The finely spun, the many-hued, the new, are not for In velvet, gold, and ermine, their little forms are drest. him, With a hat and jaunty feather set lightly on their He must clothe himself, with thankfulness, in gar
ments soiled and dim. head, And golden hair, like angels' locks, over their shoul. He sees the children of the rich in chariots gay go by, ders spread.
And“ what a heavenly life is their's,” he sayeth with
a sigh. And well may they be beaunful; they toil not, neither spin,
Then straightway to his work he goeth, for feeble Nor dig, nor delve, nor do they aught their daily though he be, bread to win.
His daily toil must still be done to help the family.
LIFE'S MATINS. At that sweet hour of even,
When nightingales awake, Low-bending o'er her first-born son,
An anxious mother spake. “Thou child of prayer and blessing,
Would that my soul could know, What the unending future holds
For thee of joy or woe.
“ Thy life, will it be gladness,
A sunny path of flowers;-
Through weary, wintry hours? “Oh child of love and blessing,
Young blossom of life's tree My spirit trembles but to think
What time may make of thee! " Yet of the unveiled future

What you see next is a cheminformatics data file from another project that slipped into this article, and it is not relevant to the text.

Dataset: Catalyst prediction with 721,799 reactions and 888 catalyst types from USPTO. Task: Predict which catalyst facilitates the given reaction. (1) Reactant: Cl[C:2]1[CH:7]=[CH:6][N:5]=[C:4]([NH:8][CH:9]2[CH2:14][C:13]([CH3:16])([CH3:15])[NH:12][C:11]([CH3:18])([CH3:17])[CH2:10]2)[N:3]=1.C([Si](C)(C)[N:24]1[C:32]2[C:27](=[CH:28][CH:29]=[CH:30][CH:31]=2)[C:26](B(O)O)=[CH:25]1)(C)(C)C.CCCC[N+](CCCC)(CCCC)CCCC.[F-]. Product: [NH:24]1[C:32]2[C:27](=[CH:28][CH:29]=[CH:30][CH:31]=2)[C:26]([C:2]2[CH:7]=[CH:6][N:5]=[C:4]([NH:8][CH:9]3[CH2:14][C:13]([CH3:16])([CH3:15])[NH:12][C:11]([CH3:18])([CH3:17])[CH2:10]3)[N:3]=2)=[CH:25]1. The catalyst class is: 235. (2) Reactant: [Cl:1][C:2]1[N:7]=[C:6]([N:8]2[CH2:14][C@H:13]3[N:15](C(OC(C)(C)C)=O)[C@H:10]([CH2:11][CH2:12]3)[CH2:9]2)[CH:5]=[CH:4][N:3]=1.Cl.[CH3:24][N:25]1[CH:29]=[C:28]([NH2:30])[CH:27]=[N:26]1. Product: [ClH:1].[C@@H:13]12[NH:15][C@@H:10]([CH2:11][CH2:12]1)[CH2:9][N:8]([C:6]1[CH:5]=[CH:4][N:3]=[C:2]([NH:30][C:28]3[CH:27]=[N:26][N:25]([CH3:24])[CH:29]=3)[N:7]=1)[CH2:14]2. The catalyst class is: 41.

Would knowledge might be given!" Then voices of the unseen ones
Made answer back from heaven,
"Love to enfold all natures
In one benign embrace ;
O'er all the human race!
Be thine a joyful heart;
With the Eternal part!
And as a parchè scroll The earth shall fade, but ne'er shall fade
The undying human soul ! “Oh then rejoice fond mother,
That thou hast given birth To this immortal being,
To this fair child of earth!"
THIS WORLD AND THE NEXT.
“Tears he must shed unnumbered ;
And he must strive with care, As strives in war the armed man:
And human woe must bear.
“ Must learn that joy is mockery;
That man doth mask his heart; Must prove the trusted faithless;
And see the loved depart!
“ Must feel himself alone, alone;
Must weep when none can see; Then lock his grief, like treasure up,
For lack of sympathy.
How goodly is the earth!
Look round about and see The green and fertile field;
The mighty branchèd tree; The little flowers out-spread
In such variety! Behold the lovely things That dance on airy wings; The birds whose summer pleasure Is not of stinted measure; The grassy vales, the hills ; The flower-embordered rills; The clouds that lie at rest Upon the noonday's breast; Behold all these and know,
How goodly is the earth! How goodly is the earth!
Its mountain-tops behold; Its rivers broad and strong ;
Its solemn forests old ;
"Must prove all human knowledge
A burden, a deceit; And many a flattering friendship find
A dark and hollow cheat.
“Well may'st thou weep, fond mother;
For what can life bequeath, But tears and sighs unnumbered,
But watching, change, and death !"
Its wealth of flocks and herds; Its precious stones and gold ;